BY Henking Klono Bi Adjase-Kodjo

From my own small corner, I have watched with dropping jaws the sensational Asamoah Gyan, captain of the senior national team, the Black Stars bask in his popularity. The man is talented and hardworking and so he is expected to eat from his toil and enjoy the fame that comes with it.
Asamoah GyanHis stardom and recognition in football circles aside, the young man seems to have gained additional popularity from causing a stir and riding on it to add some more layers to his increasing fame without much thought about what the ripples could be or, indeed, are on his reputation. What is of interest to me now is the stunning impunity with which he seems to react to the boos that swirl in response to issues around his personality.
The last public evidence of this seeming overconfidence and ?I don?t care? attitude was his showoff, amidst all this controversies, in a branded shirt with a mischievously teasing inscription ?Efe bo tai shi okw3?, literally meaning ?You are irritated but you simply can?t avoid watching?, as captured in page 46 of the Saturday July 11, 2015 edition of the Daily Graphic newspaper.
The name Asamoah Gyan now means too many things to different people. The brand, image, reputation or perception out there is mixed. There is the Asamoah Gyan who, in 2010, drew a dagger into the hearts of Ghanaians when he missed (or rather wasted) the all-important penalty kick against Uruguay that would have pushed his success-hungry side to a debut semi-final berth in the history of World Cups. The disaffection this single event created for him was just too big, virtually neutralising the many good things he has been doing on the quite including (one that personally touches my heart), the adoption of those Okwampa Bawjiase-based motherless triplets.
As a player, missing a penalty kick is just natural and so, though painful, it was relatively easier forgiving him, after all ?Pa ya l) l3 e yua did)?, as the Krobos would put it, loosely translated to mean ?The person who fills the pot with water is he who often breaks it?. Believe it or not, that event pitched him against the angry Ghanaian population though it also contributed a great deal in making him a house hold name in Ghana and spreading it further beyond borders.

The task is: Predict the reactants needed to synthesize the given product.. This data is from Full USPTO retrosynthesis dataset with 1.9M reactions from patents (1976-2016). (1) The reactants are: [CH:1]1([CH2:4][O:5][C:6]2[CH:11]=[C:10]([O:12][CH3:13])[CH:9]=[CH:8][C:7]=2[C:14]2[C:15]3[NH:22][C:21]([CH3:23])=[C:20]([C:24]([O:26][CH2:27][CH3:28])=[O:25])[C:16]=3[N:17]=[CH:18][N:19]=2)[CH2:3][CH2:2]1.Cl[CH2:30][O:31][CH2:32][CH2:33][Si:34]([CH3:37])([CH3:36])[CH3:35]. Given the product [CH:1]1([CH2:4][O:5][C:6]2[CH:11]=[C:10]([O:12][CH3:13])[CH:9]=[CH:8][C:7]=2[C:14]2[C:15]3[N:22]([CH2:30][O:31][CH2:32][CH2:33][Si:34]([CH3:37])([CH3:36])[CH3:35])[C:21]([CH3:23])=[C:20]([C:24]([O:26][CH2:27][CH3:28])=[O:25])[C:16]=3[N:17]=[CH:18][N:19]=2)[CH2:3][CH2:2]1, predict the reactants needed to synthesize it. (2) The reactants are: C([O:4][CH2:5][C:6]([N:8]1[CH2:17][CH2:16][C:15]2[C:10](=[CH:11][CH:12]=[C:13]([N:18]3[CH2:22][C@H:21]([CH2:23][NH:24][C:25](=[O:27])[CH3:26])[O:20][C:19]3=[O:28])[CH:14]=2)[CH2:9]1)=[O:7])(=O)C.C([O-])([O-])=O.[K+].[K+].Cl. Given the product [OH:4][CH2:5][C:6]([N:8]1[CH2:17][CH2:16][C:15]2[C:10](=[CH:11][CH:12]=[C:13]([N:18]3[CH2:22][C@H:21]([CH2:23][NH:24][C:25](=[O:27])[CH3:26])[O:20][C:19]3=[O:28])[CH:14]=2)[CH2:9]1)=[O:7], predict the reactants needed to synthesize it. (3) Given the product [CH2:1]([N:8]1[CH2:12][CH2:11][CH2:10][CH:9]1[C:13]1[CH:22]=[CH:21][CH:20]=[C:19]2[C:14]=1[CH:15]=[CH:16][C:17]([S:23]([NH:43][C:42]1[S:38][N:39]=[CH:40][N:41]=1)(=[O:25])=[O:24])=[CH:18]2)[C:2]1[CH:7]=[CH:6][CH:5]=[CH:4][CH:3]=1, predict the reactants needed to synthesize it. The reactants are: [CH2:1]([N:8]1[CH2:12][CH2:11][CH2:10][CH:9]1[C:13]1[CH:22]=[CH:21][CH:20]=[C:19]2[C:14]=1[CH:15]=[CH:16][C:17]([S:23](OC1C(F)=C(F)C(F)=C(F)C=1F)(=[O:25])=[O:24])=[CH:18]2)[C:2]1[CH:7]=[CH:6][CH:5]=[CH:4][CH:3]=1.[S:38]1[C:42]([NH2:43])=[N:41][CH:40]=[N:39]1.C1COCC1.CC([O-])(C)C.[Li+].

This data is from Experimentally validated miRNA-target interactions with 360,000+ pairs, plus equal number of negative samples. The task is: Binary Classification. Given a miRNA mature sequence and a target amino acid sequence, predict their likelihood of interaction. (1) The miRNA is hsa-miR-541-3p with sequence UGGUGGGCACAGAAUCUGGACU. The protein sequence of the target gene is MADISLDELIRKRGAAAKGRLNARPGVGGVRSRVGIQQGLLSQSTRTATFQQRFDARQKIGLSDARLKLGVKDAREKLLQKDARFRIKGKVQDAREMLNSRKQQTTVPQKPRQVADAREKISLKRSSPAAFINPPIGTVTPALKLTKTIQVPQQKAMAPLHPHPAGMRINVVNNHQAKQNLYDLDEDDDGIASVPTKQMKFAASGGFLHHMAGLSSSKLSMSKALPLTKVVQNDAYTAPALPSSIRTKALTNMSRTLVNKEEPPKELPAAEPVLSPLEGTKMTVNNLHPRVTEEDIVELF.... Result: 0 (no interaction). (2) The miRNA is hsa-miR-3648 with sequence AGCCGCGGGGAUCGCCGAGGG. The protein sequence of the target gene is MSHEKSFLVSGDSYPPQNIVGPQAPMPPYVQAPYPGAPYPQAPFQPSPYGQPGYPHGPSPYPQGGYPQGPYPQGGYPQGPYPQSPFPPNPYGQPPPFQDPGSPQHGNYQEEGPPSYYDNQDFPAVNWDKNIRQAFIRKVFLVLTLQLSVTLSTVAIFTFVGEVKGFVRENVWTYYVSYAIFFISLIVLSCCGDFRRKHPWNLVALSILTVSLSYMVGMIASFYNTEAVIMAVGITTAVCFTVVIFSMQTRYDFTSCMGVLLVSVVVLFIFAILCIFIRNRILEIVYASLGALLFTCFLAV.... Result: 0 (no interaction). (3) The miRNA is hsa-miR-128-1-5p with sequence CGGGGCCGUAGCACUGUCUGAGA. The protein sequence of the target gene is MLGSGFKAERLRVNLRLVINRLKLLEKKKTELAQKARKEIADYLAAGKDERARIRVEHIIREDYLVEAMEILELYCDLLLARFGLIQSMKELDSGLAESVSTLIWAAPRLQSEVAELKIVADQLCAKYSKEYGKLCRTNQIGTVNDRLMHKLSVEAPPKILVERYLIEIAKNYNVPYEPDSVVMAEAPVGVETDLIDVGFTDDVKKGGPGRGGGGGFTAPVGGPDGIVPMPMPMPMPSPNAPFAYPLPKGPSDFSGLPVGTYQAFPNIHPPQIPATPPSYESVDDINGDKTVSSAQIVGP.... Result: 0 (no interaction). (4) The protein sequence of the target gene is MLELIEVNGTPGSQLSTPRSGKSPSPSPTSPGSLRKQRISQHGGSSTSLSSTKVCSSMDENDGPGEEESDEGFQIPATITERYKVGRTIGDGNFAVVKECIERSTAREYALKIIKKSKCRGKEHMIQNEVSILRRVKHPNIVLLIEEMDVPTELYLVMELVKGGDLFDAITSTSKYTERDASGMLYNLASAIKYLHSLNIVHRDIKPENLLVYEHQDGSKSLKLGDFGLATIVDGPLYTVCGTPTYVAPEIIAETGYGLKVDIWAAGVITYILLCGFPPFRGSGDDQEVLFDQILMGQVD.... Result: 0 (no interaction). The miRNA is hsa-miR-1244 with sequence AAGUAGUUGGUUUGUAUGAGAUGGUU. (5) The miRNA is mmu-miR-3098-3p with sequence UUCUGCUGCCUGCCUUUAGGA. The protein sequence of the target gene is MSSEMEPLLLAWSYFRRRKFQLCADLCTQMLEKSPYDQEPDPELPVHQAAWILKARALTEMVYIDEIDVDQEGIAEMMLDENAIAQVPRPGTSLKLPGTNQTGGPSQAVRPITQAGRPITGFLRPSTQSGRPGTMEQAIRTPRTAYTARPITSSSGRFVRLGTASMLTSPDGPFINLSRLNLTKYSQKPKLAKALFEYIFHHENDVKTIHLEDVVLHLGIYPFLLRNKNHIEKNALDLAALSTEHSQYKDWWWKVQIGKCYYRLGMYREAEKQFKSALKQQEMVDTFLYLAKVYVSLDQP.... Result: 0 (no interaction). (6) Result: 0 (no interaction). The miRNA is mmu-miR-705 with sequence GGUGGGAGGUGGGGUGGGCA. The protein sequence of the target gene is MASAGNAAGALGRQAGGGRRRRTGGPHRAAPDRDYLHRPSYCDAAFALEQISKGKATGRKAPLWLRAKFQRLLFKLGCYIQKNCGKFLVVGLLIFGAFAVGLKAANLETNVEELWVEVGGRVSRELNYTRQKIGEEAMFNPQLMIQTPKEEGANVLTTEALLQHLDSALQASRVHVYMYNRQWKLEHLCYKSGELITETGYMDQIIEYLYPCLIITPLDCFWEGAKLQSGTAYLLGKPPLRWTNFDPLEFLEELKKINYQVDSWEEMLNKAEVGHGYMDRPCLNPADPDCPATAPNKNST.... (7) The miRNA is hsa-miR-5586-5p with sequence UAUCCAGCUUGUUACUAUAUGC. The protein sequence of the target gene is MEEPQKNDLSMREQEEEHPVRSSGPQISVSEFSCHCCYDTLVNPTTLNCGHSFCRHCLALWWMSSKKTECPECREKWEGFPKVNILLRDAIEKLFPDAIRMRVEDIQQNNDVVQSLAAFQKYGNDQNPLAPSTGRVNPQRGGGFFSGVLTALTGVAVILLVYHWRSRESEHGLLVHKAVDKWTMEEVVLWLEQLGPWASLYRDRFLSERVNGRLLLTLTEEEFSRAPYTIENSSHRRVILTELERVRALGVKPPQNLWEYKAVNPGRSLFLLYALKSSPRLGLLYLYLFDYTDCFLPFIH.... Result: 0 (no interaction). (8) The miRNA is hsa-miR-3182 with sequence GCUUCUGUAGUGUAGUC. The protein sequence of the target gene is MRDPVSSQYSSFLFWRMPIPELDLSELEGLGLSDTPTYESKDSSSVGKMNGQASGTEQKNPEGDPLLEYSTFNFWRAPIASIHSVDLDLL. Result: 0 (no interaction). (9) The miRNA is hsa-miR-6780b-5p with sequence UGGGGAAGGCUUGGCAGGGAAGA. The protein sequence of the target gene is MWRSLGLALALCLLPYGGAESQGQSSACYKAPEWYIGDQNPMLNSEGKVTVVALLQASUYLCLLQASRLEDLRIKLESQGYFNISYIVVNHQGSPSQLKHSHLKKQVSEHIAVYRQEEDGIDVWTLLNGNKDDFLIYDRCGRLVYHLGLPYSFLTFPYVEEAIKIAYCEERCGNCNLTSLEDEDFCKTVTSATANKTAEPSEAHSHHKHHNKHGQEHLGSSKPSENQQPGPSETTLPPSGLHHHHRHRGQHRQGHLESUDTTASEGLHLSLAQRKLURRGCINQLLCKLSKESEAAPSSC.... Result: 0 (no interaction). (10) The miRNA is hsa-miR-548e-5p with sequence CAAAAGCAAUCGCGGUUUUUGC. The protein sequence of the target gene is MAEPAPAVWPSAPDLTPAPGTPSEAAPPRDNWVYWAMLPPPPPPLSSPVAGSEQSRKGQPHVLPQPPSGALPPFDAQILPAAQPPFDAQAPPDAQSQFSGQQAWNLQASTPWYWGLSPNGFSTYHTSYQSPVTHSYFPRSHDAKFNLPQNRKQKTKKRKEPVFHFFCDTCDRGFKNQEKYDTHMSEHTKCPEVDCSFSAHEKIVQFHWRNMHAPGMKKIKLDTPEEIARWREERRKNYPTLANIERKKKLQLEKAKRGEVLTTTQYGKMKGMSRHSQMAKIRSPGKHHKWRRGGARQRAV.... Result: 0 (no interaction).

It was this same Asamoah Gyan who was blown by the Castro-Janet Bandu whirlwind into a never dying fire and controversy. As a lead figure and a joint organiser of that infamous Ada rendezvous that led to the mysterious disappearance (death?) of the duo, Gyan could not escape criticism, accusation and plain insults particularly because of the myth surrounding the event. Castro and the friend remain unaccounted for till date; many are those who are still holding him (Gyan) accountable for the ?spilled blood? and will miss no opportunity to demand it from him especially because of the deep-seated feeling (entrenched by his silence) that he has something to hide with respect to the facts.
How about the ?decision? by the Gyans to go masculine on Daniel Kenu, a journalist who in his line of duty found an opportunity of coming face-to-face with ?the Gyan? to revisit the Castro issue and scoop some more fact? Doubtless, this chain of events did more harm than good to the man, Asamoah.
Just when this issue was hibernating, he made a quick return into the news again, this time with the accusation (against him) that his zip went wide open on the hunt for short-lived sexual pleasure (in a young girl who is threatening to spill into the public a documentary evidence of the act), resulting in a pregnancy that has since turned a hot cake for public/media consumption. He is said to have admitted ?knowing? the lady in question but denied paternity of the foetus and called for a test. This can only subtract from your reputation.